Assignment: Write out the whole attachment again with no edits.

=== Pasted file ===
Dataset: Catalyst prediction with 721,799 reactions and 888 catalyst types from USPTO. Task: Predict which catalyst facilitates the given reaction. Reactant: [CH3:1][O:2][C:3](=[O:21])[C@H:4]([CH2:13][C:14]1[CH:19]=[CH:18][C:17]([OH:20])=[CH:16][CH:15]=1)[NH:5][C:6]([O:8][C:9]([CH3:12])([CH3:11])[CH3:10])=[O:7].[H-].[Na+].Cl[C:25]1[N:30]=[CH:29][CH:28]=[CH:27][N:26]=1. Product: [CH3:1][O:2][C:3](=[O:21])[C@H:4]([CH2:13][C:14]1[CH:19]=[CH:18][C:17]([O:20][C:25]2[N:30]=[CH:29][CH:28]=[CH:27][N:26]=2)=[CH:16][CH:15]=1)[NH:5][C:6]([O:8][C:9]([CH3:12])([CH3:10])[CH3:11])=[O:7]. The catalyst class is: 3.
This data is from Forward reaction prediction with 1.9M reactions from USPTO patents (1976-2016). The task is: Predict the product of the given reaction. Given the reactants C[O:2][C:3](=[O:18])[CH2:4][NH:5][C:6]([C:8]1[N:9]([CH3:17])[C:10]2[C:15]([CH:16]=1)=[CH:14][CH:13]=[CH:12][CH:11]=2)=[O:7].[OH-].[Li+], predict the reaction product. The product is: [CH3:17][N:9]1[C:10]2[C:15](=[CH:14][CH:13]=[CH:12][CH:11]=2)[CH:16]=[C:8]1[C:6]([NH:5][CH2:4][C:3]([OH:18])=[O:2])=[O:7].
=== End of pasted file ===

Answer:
Dataset: Catalyst prediction with 721,799 reactions and 888 catalyst types from USPTO. Task: Predict which catalyst facilitates the given reaction. Reactant: [CH3:1][O:2][C:3](=[O:21])[C@H:4]([CH2:13][C:14]1[CH:19]=[CH:18][C:17]([OH:20])=[CH:16][CH:15]=1)[NH:5][C:6]([O:8][C:9]([CH3:12])([CH3:11])[CH3:10])=[O:7].[H-].[Na+].Cl[C:25]1[N:30]=[CH:29][CH:28]=[CH:27][N:26]=1. Product: [CH3:1][O:2][C:3](=[O:21])[C@H:4]([CH2:13][C:14]1[CH:19]=[CH:18][C:17]([O:20][C:25]2[N:30]=[CH:29][CH:28]=[CH:27][N:26]=2)=[CH:16][CH:15]=1)[NH:5][C:6]([O:8][C:9]([CH3:12])([CH3:10])[CH3:11])=[O:7]. The catalyst class is: 3.
This data is from Forward reaction prediction with 1.9M reactions from USPTO patents (1976-2016). The task is: Predict the product of the given reaction. Given the reactants C[O:2][C:3](=[O:18])[CH2:4][NH:5][C:6]([C:8]1[N:9]([CH3:17])[C:10]2[C:15]([CH:16]=1)=[CH:14][CH:13]=[CH:12][CH:11]=2)=[O:7].[OH-].[Li+], predict the reaction product. The product is: [CH3:17][N:9]1[C:10]2[C:15](=[CH:14][CH:13]=[CH:12][CH:11]=2)[CH:16]=[C:8]1[C:6]([NH:5][CH2:4][C:3]([OH:18])=[O:2])=[O:7].